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Red Sox 3, Braves 0

Plenty of zip by ace

Beckett outduels Lowe with shutout

The Fenway crowd showed its admiration for former Sox hurler Derek Lowe after he got the hook in the seventh. The Fenway crowd showed its admiration for former Sox hurler Derek Lowe after he got the hook in the seventh. (Barry Chin/Globe Staff)
By Amalie Benjamin
Globe Staff / June 21, 2009
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Both had stood on the Fenway Park mound for the biggest of moments. Both had shown postseason genius, helping lead the Red Sox to a curse-breaking championship and a greatness-solidifying championship.

That was why, as he walked from the visitors’ bullpen to the dugout at the start of last night’s game, and as he walked off the mound and tipped his cap with his day done in the seventh inning, Derek Lowe received standing ovations from the crowd of 38,029, receiving almost as much adoration as the Sox starter, Josh Beckett.

While Lowe was good, he was no match for the Sox’ No. 1. Bouncing back from a game that got away last weekend in Philadelphia, Beckett personified brilliance. From his demeanor to his breaking ball to his overwhelming (and perfectly placed) fastball, Beckett was awesome in every sense, needing just 94 pitches and 2 hours 11 minutes to take out the Braves, 3-0.

“I thought he did a lot of good things tonight,’’ manager Terry Francona said. “On a really aggressive team, he established his fastball, in and out, movement, velocity. Breaking ball, changeup . . . But I thought he did everything. He was economical. That was fun to watch.’’

Beckett took this one on himself, allowing just five hits, all singles, notching 11 straight outs from the fourth to the start of the eighth. No Brave reached second base until the eighth, and that rally fizzled with a double play. Beckett didn’t need much help from a recently lackluster Sox offense. The first run, in the fifth, was all he needed.

Although Hideki Okajima warmed in the eighth, when Beckett allowed two singles, and Jonathan Papelbon got ready in the ninth, the services of neither were required.

Beckett’s most important pitch was to Jeff Francoeur, which the outfielder slammed back to the mound. Had Beckett not nabbed the ball, it was unlikely the Sox would have gotten two. But he did, and in starting a double play he whipped perhaps his hardest throw of the evening at shortstop Nick Green.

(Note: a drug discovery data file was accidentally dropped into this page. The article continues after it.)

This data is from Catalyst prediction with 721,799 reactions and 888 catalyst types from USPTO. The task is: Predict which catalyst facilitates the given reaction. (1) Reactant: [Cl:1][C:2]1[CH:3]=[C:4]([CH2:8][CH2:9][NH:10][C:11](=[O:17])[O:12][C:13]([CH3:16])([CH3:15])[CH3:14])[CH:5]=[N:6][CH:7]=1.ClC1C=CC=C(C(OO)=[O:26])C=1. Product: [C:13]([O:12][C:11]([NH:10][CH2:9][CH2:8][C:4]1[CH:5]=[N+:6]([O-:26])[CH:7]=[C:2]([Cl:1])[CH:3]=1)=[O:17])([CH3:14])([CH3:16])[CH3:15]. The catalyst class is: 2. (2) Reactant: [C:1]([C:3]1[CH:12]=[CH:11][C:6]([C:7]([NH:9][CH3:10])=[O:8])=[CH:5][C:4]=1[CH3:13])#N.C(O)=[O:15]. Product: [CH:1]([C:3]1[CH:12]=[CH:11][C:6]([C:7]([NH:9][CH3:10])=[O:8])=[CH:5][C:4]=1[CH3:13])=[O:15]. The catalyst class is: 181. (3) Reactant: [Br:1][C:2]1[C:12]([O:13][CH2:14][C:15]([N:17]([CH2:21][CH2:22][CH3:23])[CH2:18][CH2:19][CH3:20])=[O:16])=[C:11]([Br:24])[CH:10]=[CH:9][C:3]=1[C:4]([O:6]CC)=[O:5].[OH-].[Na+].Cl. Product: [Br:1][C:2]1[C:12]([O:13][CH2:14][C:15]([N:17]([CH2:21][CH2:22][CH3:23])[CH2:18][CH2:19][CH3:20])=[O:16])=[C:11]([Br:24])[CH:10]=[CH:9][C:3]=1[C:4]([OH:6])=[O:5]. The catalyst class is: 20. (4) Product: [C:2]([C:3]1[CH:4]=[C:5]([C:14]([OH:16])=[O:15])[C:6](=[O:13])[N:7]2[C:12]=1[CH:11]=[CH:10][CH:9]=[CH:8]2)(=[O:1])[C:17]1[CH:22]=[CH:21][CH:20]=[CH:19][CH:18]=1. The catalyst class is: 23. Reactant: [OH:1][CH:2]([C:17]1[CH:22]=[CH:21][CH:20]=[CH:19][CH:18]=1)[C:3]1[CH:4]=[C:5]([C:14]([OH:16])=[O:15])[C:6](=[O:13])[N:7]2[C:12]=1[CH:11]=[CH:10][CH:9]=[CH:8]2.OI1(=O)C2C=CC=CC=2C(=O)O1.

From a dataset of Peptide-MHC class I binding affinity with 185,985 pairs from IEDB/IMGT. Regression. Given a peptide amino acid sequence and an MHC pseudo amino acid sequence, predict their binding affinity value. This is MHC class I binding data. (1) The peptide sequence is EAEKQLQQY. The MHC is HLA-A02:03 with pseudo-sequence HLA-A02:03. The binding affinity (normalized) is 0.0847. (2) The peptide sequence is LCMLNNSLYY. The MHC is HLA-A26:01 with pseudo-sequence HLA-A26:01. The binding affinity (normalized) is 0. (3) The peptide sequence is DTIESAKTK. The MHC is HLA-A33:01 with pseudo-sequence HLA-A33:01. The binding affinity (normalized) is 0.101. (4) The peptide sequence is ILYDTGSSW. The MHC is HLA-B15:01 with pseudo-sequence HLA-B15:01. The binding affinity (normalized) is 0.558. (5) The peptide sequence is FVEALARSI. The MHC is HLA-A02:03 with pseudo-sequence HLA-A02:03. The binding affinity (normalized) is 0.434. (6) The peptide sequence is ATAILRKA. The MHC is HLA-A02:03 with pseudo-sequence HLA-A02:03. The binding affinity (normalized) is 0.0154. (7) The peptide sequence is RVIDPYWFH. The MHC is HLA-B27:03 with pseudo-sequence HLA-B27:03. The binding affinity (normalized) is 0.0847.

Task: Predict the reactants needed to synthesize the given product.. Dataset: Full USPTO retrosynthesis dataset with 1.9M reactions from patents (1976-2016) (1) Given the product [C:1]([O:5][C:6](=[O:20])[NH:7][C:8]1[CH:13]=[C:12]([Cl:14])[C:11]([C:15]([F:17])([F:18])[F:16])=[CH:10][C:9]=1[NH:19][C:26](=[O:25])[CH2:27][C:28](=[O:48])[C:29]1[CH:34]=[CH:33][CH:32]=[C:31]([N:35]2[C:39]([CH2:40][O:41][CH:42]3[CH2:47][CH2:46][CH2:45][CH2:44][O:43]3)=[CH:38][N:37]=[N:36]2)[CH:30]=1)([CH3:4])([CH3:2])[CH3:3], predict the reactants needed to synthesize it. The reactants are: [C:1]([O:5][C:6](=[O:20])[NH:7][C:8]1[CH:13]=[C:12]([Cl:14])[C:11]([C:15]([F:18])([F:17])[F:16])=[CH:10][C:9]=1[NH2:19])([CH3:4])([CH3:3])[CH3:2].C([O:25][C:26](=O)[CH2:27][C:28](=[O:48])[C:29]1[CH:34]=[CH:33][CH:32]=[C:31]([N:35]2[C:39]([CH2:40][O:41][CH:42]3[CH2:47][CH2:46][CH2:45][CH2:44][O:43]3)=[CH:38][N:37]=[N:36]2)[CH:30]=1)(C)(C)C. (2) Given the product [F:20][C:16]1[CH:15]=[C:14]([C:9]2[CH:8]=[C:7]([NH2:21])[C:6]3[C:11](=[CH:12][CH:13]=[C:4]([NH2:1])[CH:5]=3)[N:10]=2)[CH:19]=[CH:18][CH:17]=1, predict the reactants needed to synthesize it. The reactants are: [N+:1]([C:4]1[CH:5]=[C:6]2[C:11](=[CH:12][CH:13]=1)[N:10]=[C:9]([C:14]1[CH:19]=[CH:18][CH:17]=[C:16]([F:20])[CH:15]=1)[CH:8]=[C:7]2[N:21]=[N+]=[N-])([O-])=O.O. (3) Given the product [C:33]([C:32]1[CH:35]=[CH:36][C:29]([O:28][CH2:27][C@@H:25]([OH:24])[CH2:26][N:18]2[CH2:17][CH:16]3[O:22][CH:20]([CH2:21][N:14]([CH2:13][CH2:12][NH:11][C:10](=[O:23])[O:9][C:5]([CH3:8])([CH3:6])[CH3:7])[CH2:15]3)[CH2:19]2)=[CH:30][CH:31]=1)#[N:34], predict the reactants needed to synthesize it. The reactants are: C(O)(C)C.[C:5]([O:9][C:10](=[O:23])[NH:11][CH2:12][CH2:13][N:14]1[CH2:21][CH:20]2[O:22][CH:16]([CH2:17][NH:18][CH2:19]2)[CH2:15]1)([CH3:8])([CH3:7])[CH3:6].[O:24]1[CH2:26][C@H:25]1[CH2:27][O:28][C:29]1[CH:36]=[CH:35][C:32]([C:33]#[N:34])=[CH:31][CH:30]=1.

“J.D. thought I was going to put my glove down and swing at it,’’ Green said. “It was the perfect throw, so it’s easy to turn like that.’’

From the start, it was clear the pitchers would rule this one. Between the 97-mile-per-hour fastball that vanquished Yunel Escobar to the infield single awarded to Chipper Jones that had the feel of an early no-hit spoiler, Beckett was dealing in the first. And Lowe wasn’t far behind, opening with three ground outs.

Sure, there were base runners, just not many.

“Mix,’’ Jason Varitek responded when asked what Beckett did well. “Good quality location with his fastball, change of tilt of his fastball. He throws the sinker, four-seamer. He works off that. I don’t think he had a great breaking ball tonight. I mean, he had good break to it. But he didn’t have as good of a feel, mix in some changeups and some cutters.’’

The catcher added that Beckett “feeds off the location of his fastball.’’

And his location was spot on.

“I thought he pitched unbelievable,’’ Green said. “His location was good with his fastball again today. He’s throwing everything else for strikes, too. He was fun to play behind. He made a quick game, got a lot of outs quick. So it was fun.’’

Although Lowe’s fastball might not be in the rarefied air of Beckett’s, his sinker was no less effective than Beckett’s four-seamer. He allowed his first hit - a double to former teammate David Ortiz - in the second. Six straight outs followed, until Kevin Youkilis drew a walk with one out in the fourth.

Lowe was the first to break. A two-out double by his old backstop, Varitek, evaded center fielder Nate McLouth in the fifth. A wild pitch sent Varitek to third, and Green followed with a double to center to drive in the game’s first run.

Asked whether their time together as a Boston battery - starting in 1997 and spanning 256 games - helped in collecting two doubles off Lowe, Varitek said, “No. I wish it did.’’

“Sometimes knowing what’s coming maybe doesn’t help,’’ Francona said. “We all knew what was coming, just can’t get it off the ground.’’

Beckett got more support in the sixth on J.D. Drew’s double off the Wall and Youkilis’s single. The Sox tacked on a third run in the seventh on Varitek’s second double, a single by Green, and a fielder’s choice.

“His ball was sinking well and he kept it down,’’ Varitek said of Lowe. “The umpire had a good low strike zone. Those two things complemented. We were able to kind of almost just plug some runs in not very many opportunities.’’

That was all Beckett needed. And, after 94 pitches, it was all over. Tight, efficient, a joy to watch for those on the field, in the stands, and in the dugout.

“As a team, we hadn’t had a lot to show for the last couple days,’’ Francona said. “But Tek stayed with it, and Greenie takes good swings. We did enough. Especially the way Beckett was throwing.’’

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